The Story of the Williams Endowment
Mathematics is the key to almost all majors in Business, Engineering and the Sciences. A student who does well in Mathematics is on the way to becoming a leader in modern society. You can help shape the future of Texas by investing in Mathematics Education for Texas.
You can donate to the Bob Williams Endowment for Excellence In Undergraduate Mathematics. The Williams Endowment provides money to support, reward, and encourage undergraduates in mathematics. See our Williams Scholars.
The Williams Endowment was started in 1999, with donations from two Mathematics faculty. Although many individuals have donated money to aid undergraduates, the Williams Fund is the first permanent endowment. This means that only the interest from the Fund, and not the principal, can be spent. In practical terms, this means that the Williams Endowment will continue to benefit UT students into the next century, and beyond.
UT alumnus and Mathematics Professor Bob Williams tells the story of the endowment:
"When my mother was 6 she moved from Thompson, Texas to Runge, Texas in a covered wagon. When I was 6, my father borrowed a truck from uncle JL and moved us from Woodlake to Austin. He wanted his 3 children to go to the University of Texas. All three boys got UT degrees and 2 of us went on to get PhD's. The eldest studied economics and the middle became an architect.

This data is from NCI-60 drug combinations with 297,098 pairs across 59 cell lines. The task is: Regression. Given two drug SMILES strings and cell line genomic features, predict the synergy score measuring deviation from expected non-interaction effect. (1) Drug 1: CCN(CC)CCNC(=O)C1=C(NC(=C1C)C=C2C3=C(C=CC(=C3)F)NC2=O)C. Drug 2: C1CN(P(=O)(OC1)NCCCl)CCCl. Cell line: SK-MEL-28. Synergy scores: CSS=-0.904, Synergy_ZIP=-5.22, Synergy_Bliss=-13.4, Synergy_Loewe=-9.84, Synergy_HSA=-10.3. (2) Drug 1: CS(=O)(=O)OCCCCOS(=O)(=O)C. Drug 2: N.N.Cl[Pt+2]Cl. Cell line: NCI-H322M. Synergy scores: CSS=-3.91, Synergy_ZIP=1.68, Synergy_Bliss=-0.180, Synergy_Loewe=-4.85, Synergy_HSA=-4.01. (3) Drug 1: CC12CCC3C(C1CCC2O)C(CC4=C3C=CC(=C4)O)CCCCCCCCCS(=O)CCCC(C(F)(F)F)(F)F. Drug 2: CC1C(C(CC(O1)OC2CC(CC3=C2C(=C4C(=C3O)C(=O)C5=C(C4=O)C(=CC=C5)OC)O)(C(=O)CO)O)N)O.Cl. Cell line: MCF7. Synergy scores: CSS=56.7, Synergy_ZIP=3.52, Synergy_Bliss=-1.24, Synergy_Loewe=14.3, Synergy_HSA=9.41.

"I entered UT in January, 1945 at age 16. Classes were small, partly as World War II was not yet over. I took courses in Chemistry, Physics, Mathematics, English, German, Anthropology, Economics, Biology, History, ... and loved it. I had always liked mathematics but one teacher had turned me against it in my last year in Austin High. As a freshman in college I took analytical geometry under Burton Jones, a really wonderful man, and he renewed my love of mathematics. He immediately put me in touch with R L Moore, and many other professors of the Mathematics Department. Within about a year, I was grading papers and had a key to the mathematics office.
"One of the missions of a great university is to help young people find themselves. It is harder nowadays. Today's calculus students often work 20 or 30 hours a week off campus. To help the developing generation of mathematics student we must be clever.
"The 'Bob Williams Endowment for Excellence in Undergraduate Education' (so pompously named by the development office) is a modest start."